Impostor Syndrome, my therapist tells me, makes us doubt our accomplishments and causes a fear of being discovered as a “fraud.” This sneaky condition can strike even the most successful and intelligent among us. I’m glad to have language to describe this now because lately, even I have had some creeping Impostor Syndrome thoughts. These thoughts are maddening and surprisingly hard to shake.
My therapist seems to think that my Impostor Syndrome started right around the time I faked my own death, had a man killed, and stole his identity. I don’t know if they’re right, but I am here to tell you that I will not let Impostor Syndrome get me down just because I’m an actual impostor.
It has taken hard work to get to where I am. I am a self-made, pull-yourself-up-by-the-bootstraps, set-a-guy-up-to-be-murdered-and-steal-his-identity kind of person. I suppose my humble beginnings contribute to my sense of not belonging in the high-powered world of wealth and finance I currently find myself in. But I am learning to honor and respect my own accomplishments, like my stellar resume, which I stole from a successful businessman and Yale graduate named Tom Bartleby (name changed out of respect for the dead, and also nice try feds!), and the fact that I’ve avoided the feds.
Why can’t we just celebrate our successes without being so hard on ourselves? Look at me! I live in a mansion now! I am living the best outcome of the game MASH! No more shacks for me. I wear silk pajamas and almost always have a bottle of Dom Perignon in each hand. Do you think I just ended up here by accident? No. Yet those voices still nag me. You don’t belong here. No, you seriously don’t belong here. You stole someone else’s past and literally murdered someone to avoid your own responsibilities. Like, dude.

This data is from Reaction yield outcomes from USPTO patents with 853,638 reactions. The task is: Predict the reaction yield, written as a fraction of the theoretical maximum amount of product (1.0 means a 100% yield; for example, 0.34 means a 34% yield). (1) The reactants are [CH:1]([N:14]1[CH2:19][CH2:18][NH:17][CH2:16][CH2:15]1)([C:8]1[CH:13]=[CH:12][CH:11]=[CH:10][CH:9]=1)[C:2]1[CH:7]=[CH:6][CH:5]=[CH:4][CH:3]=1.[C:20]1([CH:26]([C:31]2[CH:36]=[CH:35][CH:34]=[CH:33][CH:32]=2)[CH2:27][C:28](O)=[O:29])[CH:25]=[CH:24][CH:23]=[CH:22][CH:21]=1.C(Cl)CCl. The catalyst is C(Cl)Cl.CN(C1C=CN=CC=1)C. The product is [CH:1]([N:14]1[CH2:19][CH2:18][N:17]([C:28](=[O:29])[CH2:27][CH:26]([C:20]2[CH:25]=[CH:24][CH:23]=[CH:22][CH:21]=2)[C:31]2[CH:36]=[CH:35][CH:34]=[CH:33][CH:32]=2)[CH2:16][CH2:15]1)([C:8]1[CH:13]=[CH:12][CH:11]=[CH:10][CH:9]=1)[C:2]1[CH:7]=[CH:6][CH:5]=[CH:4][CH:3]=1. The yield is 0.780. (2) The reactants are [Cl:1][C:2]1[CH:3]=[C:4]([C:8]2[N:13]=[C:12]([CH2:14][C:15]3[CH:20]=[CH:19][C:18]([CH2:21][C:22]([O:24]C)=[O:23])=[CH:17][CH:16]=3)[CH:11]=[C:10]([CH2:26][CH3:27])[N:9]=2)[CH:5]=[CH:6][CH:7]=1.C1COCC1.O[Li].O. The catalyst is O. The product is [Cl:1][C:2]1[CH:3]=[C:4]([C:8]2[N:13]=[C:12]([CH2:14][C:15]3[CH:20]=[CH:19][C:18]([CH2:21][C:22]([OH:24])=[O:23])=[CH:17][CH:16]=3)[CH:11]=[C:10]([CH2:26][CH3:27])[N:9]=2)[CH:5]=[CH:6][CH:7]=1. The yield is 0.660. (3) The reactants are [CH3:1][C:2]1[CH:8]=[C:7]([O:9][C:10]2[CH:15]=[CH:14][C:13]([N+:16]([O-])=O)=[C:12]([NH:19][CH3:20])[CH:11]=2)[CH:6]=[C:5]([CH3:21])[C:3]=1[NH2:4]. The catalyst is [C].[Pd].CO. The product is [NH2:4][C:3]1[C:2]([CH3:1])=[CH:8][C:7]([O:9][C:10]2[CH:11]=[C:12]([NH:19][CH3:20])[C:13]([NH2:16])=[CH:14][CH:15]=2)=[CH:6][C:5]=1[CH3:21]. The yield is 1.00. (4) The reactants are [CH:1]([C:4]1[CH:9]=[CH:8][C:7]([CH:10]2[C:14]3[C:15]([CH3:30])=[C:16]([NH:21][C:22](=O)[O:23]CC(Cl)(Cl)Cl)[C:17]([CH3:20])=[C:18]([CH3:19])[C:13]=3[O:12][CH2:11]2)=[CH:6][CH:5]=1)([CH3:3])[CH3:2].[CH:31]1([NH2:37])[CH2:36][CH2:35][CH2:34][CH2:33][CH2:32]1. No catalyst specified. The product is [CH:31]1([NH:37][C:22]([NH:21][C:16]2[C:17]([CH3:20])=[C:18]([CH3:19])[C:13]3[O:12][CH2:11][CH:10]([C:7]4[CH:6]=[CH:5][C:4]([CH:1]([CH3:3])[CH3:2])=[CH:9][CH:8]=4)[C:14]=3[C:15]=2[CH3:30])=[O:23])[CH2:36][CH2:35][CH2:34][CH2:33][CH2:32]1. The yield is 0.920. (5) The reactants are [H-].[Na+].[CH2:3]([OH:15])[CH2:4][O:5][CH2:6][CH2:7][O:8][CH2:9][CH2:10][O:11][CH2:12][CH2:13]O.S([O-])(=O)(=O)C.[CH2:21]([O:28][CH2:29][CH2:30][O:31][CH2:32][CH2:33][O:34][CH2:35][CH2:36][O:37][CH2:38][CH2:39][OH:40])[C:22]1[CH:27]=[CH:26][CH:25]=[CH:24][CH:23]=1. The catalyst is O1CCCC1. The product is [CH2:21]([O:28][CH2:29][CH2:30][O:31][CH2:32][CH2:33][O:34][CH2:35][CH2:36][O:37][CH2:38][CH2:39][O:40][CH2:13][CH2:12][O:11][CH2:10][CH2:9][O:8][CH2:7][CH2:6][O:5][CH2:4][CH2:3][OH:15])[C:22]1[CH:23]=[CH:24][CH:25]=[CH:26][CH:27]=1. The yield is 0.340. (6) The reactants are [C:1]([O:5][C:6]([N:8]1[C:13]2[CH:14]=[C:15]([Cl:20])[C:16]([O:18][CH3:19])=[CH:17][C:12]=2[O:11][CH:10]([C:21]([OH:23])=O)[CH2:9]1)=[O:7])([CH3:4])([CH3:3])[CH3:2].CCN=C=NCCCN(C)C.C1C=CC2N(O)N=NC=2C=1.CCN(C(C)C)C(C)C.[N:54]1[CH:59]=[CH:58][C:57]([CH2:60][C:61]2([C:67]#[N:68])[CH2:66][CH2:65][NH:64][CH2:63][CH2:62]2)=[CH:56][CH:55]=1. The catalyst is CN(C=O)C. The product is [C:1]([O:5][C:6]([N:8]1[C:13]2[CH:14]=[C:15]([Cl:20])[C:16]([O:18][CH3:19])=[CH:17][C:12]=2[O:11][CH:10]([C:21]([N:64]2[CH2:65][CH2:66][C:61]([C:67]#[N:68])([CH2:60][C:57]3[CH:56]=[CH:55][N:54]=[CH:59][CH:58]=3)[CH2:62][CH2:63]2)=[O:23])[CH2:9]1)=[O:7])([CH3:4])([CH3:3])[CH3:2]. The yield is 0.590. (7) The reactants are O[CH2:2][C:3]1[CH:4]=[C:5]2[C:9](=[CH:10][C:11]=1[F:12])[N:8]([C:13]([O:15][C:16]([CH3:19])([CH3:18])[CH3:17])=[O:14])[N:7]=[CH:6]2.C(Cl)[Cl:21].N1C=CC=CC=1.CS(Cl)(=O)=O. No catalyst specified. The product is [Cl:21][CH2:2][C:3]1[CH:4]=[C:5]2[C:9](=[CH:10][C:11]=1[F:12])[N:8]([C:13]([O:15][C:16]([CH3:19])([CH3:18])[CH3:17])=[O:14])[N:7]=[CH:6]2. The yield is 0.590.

But I say NOT TODAY, voices! Have you seen those shirts that say “Not today Satan”? I like to think of Impostor Syndrome as Satan. That might sound blasphemous to some of you, but who else possesses the power and the evil to make us question our own successes? I am not a man of faith, but I do know that only the devil would try to take my accomplishment of taking someone else’s accomplishments away from me.
Not today, Impostor Syndrome. Today I will join my fellow finance executives in the board room for an important meeting that I will not understand, and I will attempt to play golf at lunchtime, which my colleagues will find a real “laugh riot.” (“You sure you went to Yale?” they’ll ask.)
My therapist says to talk back to my negative thoughts and create a new narrative in my mind. So now every morning, I repeat to myself: I will never give up. Just like I didn’t give up when the mob was after me for the money I owed them. I didn’t cower or fall on my knees (except when they hit me in the back of the legs with a bat). Instead I used my intellect and work ethic to find a guy whose body was similar to mine and who had a shit ton of money to take the hit for me, then I skipped town and created a whole new me (or whole new Tom? I’m not sure what the right verbiage is there). I never give up. And still, Impostor Syndrome tries to sneak in and rob me of my rightful sense of who I am pretending to be.
I’m a hedge-fund manager now, and I have a diploma from Yale University (let’s be honest, this guy was probably an asshole!). Do I sound like some kind of loser to you? I will say that being a hedge-fund manager has been challenging because I don’t know what a hedge-fund is.
Will the law catch up with me eventually? Definitely. Now that I think about it, there were some pretty big holes in my plan and I left all kinds of evidence and–did you hear me say that I don’t know what a hedge-fund is? Or that whole murder part? Oh god. Oh no. What am I doing? Who am I?
You see? Imposter Syndrome can happen to the best of us. But I will never give in to those cruel, thoughts, however accurate, because I am Tom Bartleby sort of goddamn it, and this Tom Bartleby never lets Impostor Syndrome take him down.